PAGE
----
HomePHP Page 2 - Using Amazon Web Services With PHP And SOAP (part 1)
Remote Control - PHP
It's the coolest store on the Web - and now, its databases are accessible to you. Welcome to Amazon Web Services, an XML-based API that allows you to quickly build an online store that leverages off Amazon.com's massive databases. Find out more, inside.
Before we get into the code, though, you need to have a clear understanding of how Amazon Web Services, aka AWS, works. This involves getting up close and personal with a complicated little critter known as SOAP, the Simple Object Access Protocol.
According to the primer available on the W3C's site (http://www.w3.org/2002/ws/), SOAP is a "lightweight protocol for exchange of information in a decentralized, distributed environment. It is an XML based protocol at the core of which is an envelope that defines a framework for describing what is in a message and how to process it and a transport binding framework for exchanging messages using an underlying protocol."
If you're anything like me, that probably made very little sense to you. So here's the Reader's Digest version, which is far more cogent: "SOAP is a simple XML based protocol to let applications exchange information over HTTP." (http://www.w3schools.com/soap/soap_intro.asp)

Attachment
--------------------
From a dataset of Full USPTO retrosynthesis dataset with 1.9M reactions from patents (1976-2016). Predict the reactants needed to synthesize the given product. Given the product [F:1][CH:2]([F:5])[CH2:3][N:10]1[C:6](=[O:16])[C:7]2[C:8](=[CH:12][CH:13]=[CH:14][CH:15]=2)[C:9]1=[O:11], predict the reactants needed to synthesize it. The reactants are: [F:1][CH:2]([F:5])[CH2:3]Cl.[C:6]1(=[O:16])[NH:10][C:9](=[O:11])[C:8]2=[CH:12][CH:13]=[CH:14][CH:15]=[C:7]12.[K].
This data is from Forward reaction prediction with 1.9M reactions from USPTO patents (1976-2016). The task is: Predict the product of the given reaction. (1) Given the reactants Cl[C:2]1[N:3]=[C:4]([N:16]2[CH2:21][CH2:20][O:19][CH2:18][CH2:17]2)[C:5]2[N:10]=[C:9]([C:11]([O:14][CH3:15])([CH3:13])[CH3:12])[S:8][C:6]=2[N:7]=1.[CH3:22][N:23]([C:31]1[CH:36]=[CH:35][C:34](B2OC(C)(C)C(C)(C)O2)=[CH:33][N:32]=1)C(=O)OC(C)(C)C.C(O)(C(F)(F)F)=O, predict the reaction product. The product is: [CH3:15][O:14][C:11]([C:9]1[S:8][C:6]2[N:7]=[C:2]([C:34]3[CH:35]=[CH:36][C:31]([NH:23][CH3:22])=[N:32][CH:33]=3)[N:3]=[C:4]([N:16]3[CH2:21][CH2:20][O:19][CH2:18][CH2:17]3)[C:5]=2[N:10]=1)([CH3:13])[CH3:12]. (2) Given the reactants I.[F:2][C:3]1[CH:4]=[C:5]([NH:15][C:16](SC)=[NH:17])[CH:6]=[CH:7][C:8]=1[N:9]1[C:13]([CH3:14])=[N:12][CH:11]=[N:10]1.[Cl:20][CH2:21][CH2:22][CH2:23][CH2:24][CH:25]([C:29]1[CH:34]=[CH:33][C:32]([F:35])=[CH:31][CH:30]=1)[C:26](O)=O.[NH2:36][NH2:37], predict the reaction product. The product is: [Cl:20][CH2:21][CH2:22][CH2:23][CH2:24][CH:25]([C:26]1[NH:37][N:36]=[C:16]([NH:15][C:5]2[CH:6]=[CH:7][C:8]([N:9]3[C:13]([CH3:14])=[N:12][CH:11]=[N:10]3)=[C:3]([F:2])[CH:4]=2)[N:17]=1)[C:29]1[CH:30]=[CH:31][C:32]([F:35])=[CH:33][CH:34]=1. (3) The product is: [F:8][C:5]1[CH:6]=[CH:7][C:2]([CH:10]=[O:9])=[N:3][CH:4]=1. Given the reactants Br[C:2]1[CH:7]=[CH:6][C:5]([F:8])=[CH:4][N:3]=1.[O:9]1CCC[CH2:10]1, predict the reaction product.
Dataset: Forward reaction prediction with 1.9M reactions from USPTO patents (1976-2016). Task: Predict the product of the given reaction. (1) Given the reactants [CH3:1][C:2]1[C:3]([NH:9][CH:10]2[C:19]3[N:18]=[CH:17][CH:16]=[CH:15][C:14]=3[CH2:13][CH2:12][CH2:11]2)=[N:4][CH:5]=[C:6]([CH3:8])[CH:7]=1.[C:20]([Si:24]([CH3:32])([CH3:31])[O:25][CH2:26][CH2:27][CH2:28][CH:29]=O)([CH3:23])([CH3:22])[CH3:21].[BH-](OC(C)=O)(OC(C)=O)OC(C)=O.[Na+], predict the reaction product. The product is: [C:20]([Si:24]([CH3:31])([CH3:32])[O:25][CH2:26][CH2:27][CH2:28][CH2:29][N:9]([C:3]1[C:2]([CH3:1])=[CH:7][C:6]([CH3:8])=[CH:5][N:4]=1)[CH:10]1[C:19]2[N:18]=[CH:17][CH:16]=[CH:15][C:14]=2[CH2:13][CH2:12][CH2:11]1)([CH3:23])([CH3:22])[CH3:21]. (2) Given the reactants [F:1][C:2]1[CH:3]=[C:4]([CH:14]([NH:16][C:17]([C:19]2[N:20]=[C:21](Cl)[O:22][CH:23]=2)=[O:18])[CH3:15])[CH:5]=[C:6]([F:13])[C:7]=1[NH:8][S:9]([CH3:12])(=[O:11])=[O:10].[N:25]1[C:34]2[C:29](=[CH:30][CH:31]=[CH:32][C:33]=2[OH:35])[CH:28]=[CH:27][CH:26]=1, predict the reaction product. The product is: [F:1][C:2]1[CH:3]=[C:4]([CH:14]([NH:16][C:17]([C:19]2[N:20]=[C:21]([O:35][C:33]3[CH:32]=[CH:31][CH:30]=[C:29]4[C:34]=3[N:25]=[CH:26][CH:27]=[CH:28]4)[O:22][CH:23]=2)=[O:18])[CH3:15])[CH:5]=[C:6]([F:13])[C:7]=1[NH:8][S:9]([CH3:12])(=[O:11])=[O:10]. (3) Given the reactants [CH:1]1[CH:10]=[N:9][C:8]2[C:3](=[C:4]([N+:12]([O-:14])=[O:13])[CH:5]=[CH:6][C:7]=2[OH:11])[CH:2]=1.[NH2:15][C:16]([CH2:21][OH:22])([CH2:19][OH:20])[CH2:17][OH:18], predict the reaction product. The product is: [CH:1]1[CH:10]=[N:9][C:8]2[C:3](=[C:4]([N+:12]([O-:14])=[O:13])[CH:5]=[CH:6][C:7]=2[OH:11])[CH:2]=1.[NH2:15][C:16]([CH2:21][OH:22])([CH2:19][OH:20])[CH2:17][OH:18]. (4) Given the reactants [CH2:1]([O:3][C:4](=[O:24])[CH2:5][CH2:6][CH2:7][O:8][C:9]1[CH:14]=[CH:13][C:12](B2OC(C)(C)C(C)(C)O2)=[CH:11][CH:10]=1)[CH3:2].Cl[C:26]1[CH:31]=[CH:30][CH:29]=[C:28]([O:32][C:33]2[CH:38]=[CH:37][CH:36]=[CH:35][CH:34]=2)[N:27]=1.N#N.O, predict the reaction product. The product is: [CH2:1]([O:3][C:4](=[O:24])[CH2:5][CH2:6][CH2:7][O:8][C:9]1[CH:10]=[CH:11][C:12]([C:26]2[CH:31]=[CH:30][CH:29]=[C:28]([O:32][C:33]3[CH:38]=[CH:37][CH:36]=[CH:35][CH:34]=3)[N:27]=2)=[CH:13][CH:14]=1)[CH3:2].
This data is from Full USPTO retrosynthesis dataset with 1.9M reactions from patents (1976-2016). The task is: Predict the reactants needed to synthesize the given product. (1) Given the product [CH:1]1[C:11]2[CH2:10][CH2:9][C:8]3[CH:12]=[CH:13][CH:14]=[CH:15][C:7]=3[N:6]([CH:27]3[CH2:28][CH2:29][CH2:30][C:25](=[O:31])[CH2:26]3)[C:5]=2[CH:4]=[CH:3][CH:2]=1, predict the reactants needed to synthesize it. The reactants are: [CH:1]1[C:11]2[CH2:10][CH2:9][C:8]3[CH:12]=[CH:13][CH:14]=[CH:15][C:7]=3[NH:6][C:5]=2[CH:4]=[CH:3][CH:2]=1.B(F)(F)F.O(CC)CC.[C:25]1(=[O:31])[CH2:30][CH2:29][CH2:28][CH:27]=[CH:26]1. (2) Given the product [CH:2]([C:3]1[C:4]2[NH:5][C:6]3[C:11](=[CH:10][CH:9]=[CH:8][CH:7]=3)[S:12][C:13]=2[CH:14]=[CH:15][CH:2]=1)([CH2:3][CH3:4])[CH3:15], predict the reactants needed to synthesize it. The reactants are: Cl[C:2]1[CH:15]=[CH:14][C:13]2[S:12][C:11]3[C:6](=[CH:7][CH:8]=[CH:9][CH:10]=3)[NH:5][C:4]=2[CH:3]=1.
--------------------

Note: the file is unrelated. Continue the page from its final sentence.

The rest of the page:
SOAP is a client-server paradigm which builds on existing Internet technologies to simplify the task of invoking procedures and accessing objects across a network. It uses XML to encode procedure invocations (and decode procedure responses) into a package suitable for transmission across a network, and HTTP to actually perform the transmission.
At one end of the connection, a SOAP server receives SOAP requests containing procedure calls, decodes them, invokes the function and packages the response into a SOAP packet suitable for retransmission back to the requesting client. The client can then decode the response and use the results of the procedure invocation in whatever manner it chooses. The entire process is fairly streamlined and, because of its reliance on existing standards, relatively easy to understand and use.
Here's a quick example of what a SOAP request for the procedure getFlavourOfTheDay() might look like:
I'm not going to get into the details of how SOAP works in
this article, preferring instead to focus on how SOAP can be exploited in the context of PHP and AWS. If you're new to SOAP, the information above should be sufficient to explain the basic concepts and ensure that you can follow the material that comes next; however, if you're interested in learning more about SOAP (or if you just have trouble falling asleep at night), you should read the W3C's specifications on the protocol - links will be included at the end of this article.